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Clinton Administration Unveils Disability Policy Initiatives To Commemorate 10th Anniversary Of The ADA
Increase In Social Security SGA Level Included

For Immediate Release, July 28, 2000
Contact: Chris Marshall

In a series of policy initiatives put forward by the White House to coincide with the 10th anniversary of the Americans With Disabilities Act (ADA), the Clinton Administration is proposing to allow people on Social Security's disability programs to earn more without losing cash benefits. Specifically, the Clinton Administration announced that Social Security's substantial gainful activity level (SGA), which was increased to $700 in 1999, will be adjusted each year after 2001 to account for inflation.

The announcement on SGA was made as part of a series of policy initiatives designed to follow through on the objectives of the ADA to end discrimination, promote independence and increase access to employment, housing and supports for people with disabilities - including individuals with severe mental illnesses. The full text of the press release put out by the White House summarizing these policy initiatives can be found at:

Among the key features of this package for people with severe mental illnesses and their families are:

1. Indexing of SGA Level and Adjustment to Trial Work Period Limits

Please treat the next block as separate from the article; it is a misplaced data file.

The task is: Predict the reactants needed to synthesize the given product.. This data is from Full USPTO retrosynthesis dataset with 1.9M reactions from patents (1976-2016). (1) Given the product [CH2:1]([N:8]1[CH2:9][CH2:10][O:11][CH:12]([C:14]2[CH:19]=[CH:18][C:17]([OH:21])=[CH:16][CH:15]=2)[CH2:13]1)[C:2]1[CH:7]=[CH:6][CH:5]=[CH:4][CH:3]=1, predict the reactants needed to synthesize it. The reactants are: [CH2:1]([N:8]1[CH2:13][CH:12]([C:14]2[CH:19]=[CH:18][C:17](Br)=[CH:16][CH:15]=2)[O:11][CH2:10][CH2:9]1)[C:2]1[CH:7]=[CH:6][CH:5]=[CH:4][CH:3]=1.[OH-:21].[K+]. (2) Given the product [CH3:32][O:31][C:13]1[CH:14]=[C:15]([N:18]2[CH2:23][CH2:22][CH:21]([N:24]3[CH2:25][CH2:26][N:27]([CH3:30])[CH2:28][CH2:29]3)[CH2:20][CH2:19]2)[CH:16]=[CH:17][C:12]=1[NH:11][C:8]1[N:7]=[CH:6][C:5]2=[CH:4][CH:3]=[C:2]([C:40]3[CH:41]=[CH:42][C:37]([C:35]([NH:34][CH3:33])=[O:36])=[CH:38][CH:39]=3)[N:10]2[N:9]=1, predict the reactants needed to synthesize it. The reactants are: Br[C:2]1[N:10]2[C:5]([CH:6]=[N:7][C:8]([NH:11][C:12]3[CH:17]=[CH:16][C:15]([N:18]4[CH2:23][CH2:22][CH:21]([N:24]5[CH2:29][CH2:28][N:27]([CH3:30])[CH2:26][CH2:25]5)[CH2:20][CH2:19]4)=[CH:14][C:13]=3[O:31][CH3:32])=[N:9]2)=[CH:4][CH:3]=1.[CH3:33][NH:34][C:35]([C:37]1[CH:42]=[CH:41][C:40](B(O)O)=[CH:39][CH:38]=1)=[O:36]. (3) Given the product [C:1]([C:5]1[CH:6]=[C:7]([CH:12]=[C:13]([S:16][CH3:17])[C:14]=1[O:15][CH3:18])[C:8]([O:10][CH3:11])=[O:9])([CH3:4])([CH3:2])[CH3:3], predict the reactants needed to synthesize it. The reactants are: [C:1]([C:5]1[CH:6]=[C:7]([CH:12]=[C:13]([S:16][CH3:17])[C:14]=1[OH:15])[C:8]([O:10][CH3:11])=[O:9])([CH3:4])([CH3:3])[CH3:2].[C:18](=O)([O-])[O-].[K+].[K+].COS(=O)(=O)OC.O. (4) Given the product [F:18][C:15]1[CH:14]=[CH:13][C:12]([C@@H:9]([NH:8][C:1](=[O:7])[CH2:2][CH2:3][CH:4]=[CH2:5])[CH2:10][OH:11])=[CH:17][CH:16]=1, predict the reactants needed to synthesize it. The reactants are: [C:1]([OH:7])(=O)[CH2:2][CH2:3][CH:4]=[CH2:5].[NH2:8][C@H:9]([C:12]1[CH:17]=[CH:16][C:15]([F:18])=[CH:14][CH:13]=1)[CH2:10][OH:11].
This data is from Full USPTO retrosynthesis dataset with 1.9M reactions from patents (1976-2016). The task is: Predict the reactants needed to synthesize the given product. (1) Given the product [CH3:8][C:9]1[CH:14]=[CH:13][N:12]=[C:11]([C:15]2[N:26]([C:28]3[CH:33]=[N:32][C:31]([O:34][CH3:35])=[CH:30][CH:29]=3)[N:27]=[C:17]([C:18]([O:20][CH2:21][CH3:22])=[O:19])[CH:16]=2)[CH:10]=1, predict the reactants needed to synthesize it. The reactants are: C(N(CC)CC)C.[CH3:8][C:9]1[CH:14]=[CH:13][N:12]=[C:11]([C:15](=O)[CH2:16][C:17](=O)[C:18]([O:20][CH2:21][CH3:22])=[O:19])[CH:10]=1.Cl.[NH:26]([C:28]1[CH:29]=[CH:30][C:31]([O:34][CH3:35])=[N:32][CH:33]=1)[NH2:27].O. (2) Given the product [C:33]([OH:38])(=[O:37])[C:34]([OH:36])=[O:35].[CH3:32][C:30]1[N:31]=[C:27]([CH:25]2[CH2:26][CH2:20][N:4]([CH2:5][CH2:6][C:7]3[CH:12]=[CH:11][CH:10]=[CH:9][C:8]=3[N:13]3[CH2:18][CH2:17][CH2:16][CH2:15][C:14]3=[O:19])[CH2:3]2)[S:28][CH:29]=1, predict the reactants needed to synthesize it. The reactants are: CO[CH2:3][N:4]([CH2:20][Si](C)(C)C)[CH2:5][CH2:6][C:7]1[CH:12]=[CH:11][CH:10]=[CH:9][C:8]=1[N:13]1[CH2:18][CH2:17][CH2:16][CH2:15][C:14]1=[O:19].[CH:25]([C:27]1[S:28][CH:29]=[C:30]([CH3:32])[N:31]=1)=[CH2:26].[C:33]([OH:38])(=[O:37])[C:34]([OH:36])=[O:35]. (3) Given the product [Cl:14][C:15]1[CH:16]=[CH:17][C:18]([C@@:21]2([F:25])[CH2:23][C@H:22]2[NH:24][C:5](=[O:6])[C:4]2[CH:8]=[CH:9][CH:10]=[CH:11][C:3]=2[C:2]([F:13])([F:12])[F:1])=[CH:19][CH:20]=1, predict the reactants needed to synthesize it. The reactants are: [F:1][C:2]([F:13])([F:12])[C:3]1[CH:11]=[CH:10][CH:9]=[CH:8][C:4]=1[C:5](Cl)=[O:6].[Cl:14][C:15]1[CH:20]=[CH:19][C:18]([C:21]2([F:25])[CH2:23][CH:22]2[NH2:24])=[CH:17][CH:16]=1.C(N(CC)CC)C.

By administrative action, the President has directed the Social Security Administration (SSA) to begin adjusting the SGA limit for both Social Security Disability Insurance (SSDI) and Supplemental Security Income (SSI) beneficiaries beginning in 2001. The SGA level represents the income ceiling, above which SSDI and SSI beneficiaries begin to lose eligibility to cash benefits, and in many cases, Medicare and Medicaid coverage. In 1999, this SGA threshold was increased from $500 to $700 - the first increase in nearly a decade. Under the proposal, the current earnings limit of $700 per month would be automatically adjusted yearly, based on increases in the national average wage index.

A second regulatory change affects the trial work period-time in which beneficiaries may earn any amount and still keep full benefits. Currently, the trial work period allows disabled beneficiaries to test their ability to work for at least nine months, and earnings of $200 a month count as a trial month. The change would increase that amount to $530 a month and provide automatic yearly increases (the SGA limit will continue to be applied after beneficiaries complete nine trial work months).

More information on the SGA and trial work period changes, as well as an expansion of earned income exemptions for students receiving SSI benefits, can be found at:

More background information on SGA can be found at:

2. National Mental Health Coalition Proposed